An innerspring mattress has an encased array of springs with individual coils that are connected by a single helical wire. This wire creates continuous movement across the coil that minimizes disruption if the mattress is disturbed, such as by a restless sleeper. According to Rizzo, the innerspring is “bouncier.”

Temperature preference. Consider how warm or cool you like to sleep, and factor in the construction of the mattress to find one with a temperature that suits you. The air space engineered into an innerspring mattress promotes ventilation, which some people find keeps them pleasantly cool. To accomplish the same purpose with a foam mattress (or the foam layer of an innerspring) it may be infused with metal, usually silver or copper, to help dissipate heat and humidity.

Need to test out the right mattress for your needs? Find the right fit during your next trip by booking your stay at marriott.com.

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Travel & Escape

How to make the most of summer travel

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(NC) One of the best parts of our short Canadian summers is the opportunity to enjoy them a little bit extra on long weekends. If you need ideas, check out these creative things to do whether you decide to stay in town or go away.

Do a dinner crawl. Pub crawls are fun for couples, friends and also families with older kids. For an exciting twist that stretches your dollars and lets you taste food from several spots before you get too full, try a dinner crawl. Eat apps at one restaurant, mains at another and dessert at another.

Go on a mini getaway. You don’t need to go very far to enjoy a vacation – exploring a Canadian city over a summer weekend is great way to treat yourself to a holiday. Whether it’s checking out the museums in Toronto or the parks in Vancouver, there’s something for everyone. For upgraded benefits, special experiences and the best rates guaranteed, join Marriott Bonvoy and book direct on Marriott.com.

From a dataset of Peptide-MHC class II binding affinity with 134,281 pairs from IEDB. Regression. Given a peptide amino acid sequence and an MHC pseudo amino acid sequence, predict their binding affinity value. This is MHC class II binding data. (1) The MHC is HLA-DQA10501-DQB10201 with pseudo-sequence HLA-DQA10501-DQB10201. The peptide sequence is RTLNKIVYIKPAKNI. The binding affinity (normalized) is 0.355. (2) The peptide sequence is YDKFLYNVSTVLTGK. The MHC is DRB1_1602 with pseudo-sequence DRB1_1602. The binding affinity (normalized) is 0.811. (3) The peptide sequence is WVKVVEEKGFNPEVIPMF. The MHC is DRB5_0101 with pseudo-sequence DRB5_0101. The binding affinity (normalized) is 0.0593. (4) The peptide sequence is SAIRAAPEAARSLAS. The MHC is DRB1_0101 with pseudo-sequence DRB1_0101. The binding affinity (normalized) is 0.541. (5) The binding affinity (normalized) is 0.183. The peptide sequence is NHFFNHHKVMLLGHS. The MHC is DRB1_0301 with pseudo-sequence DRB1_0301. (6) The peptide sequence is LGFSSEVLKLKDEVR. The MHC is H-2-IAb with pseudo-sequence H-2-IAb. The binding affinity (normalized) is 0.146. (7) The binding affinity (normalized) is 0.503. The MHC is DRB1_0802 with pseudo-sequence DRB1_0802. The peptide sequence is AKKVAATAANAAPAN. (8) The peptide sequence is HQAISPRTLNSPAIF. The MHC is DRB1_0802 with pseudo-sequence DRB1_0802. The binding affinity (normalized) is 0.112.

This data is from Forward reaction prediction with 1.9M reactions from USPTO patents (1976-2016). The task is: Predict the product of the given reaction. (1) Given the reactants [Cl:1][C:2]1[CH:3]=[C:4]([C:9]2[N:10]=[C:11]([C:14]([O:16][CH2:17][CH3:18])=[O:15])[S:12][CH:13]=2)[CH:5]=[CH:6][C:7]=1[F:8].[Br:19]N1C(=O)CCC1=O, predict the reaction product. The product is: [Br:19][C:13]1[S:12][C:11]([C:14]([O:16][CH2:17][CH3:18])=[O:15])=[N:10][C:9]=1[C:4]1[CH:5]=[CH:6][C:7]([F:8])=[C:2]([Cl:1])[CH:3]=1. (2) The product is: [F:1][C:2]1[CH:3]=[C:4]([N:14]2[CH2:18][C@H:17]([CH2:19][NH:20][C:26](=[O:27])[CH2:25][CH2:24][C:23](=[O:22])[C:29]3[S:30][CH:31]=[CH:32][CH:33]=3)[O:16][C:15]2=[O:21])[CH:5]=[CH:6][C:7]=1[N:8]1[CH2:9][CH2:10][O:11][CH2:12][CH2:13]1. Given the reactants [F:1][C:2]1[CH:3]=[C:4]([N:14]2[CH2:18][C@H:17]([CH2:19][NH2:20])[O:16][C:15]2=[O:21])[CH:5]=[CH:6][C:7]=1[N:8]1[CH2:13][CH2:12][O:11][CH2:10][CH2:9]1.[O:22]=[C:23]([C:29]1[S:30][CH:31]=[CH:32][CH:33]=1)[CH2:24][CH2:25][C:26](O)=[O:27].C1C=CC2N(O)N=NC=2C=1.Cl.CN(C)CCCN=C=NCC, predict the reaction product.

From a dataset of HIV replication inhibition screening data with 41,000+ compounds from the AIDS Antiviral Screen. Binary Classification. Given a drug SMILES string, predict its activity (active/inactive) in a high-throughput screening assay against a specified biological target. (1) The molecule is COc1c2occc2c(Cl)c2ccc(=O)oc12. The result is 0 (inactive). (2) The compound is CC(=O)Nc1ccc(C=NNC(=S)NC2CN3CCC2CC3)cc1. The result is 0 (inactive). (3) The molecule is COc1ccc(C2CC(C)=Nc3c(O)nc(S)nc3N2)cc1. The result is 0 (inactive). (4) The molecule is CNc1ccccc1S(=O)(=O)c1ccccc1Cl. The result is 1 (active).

Host a potluck. Perfect whether you’re staying at home or going to your cottage, gather friends and family together for some food and fun. A potluck is an easy and affordable way to host a big get-together and lets everyone try something new and swap recipes. Make the festivities extra special with a fireworks potluck, too – ask everyone to bring some fireworks or sparklers and put on a light show. Just be sure to follow local regulations for consumer fireworks.

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Lottoland: Here’s why Canadians love it!

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Lotteries have been in existence for many centuries now and it’s an open secret that most people enjoy playing a good lottery.

Asides from gauging your own luck, the thrill of playing, the anticipation of the results and the big wins every now and then is something most people look forward to. Since 1982, the lottery has been in Canada, but now there is a way to play both the Lotto and other international lotteries from Canada, all from the comfort of your home.

With Lottoland, all you need to do is register and get access to numerous international lotteries right from their website. The easy-to-use interface has all the information you need, and great amount of care has been taken to ensure that the online experience is similar—and even better—than if players were to visit each location personally.